An acid found in rich humus soil breaks down the misfolded brain proteins — called prions — that cause chronic wasting disease.

When concentrations of humic acid similar to those found in soils were applied to diseased elk brain tissue, chemical signatures of the infectious prions were nearly erased, researchers report online November 29 in PLOS Pathogens. That suggests that the acid somehow degrades the warped protein, making it less infectious, says Judd Aiken, a prion disease researcher at the University of Alberta in Edmonton, Canada.

Chronic wasting disease, an incurable neurodegenerative disease, has devastated populations of deer, elk and moose across parts of North America, South Korea, Sweden and Norway. We know “that environmental sources of infectivity play a role in transmission of these diseases,” Aiken says. The twisted proteins lurk in the rotting carcasses, feces or saliva of infected animals, and eventually seep into soils. The infection spreads when deer graze in prion-contaminated areas.

Previous studies have shown that soil mineralogy can influence the spread of prions, says Bryan Richards, a wildlife biologist with the U.S. Geological Survey’s National Wildlife Health Center in Madison, Wis., who was not involved in the study. For example, prions easily bind to microscopic minerals such as quartz, kaolinite and montmorillonite, and can — as lab tests have revealed — stay locked in soil for years.

Prions are a malformed version of proteins that cause nearby normal proteins of the same kind to take on this complex shape that is harmful to nerve cells. Infected animals become listless, disoriented and unable to chew their food or drink water for months until death.

Unlike mad cow disease, another fatal prion-related disorder, there is currently no evidence that chronic wasting disease can transfer to humans. Still, little is known about the transmission barrier between species, and scientists aren’t ruling out the possibility. If chronic wasting disease continues to ravage deer and elk populations, more humans may come into contact with the tainted animals through hunting and farming.

But the discovery of how humic acid affects prions may provide a way to track or even prevent the disease from taking hold.

Since levels of humic acid vary in nature, scientists exposed infected elk brain tissue to one, 2.5 and 25 grams per liter of commercially produced humic acid, and let it incubate overnight. In tissue samples with higher concentrations of humic acid, chemical signatures left by the infectious prions decreased by as much as 95 percent, signaling that the prions had likely broken down. The team also tested humic acid extracted from soil samples collected throughout western Canada and noted a similar decrease in prion signatures.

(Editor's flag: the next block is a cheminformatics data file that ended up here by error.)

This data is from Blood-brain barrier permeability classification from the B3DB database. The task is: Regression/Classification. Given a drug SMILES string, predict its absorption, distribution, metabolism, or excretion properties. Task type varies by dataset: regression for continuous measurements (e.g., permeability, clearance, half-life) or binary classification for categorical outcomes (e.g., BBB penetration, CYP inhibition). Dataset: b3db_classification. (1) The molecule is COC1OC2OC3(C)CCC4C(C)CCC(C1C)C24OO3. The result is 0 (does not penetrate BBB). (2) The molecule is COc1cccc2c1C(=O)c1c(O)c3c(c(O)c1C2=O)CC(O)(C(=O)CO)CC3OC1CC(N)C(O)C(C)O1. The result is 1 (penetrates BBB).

Next, researchers injected some mice with a mixture of humic acid and infected elk brain tissue. Others were given a noninfected mixture. The team then monitored the mice during a roughly yearlong incubation period. Higher doses of humic acid correlated to weaker prion signals in the infected mice. In roughly half the cases, the mice injected with the infected brain tissue and humic acid mixture didn’t show any symptoms at all after a 280-day incubation period.

The results suggest that humic acid could be used in efforts to limit the disease’s spread — possibly as a soil decontaminant to disinfect farmland. Previously, high levels of a mineral called birnessite were also found to degrade prions, therefore limiting transmission of the disease.

Alternatively, scientists could use this information to map which geographic areas elevate or inhibit prion transmission based on the levels of humic acid in the soil, says Shannon Bartelt-Hunt, an environmental engineer at the University of Nebraska–Lincoln who was not involved in the research. The next step, Bartelt-Hunt says, might be to test the effects of humic acid on prion-contaminated soil samples to see if prions can be eradicated in the environment.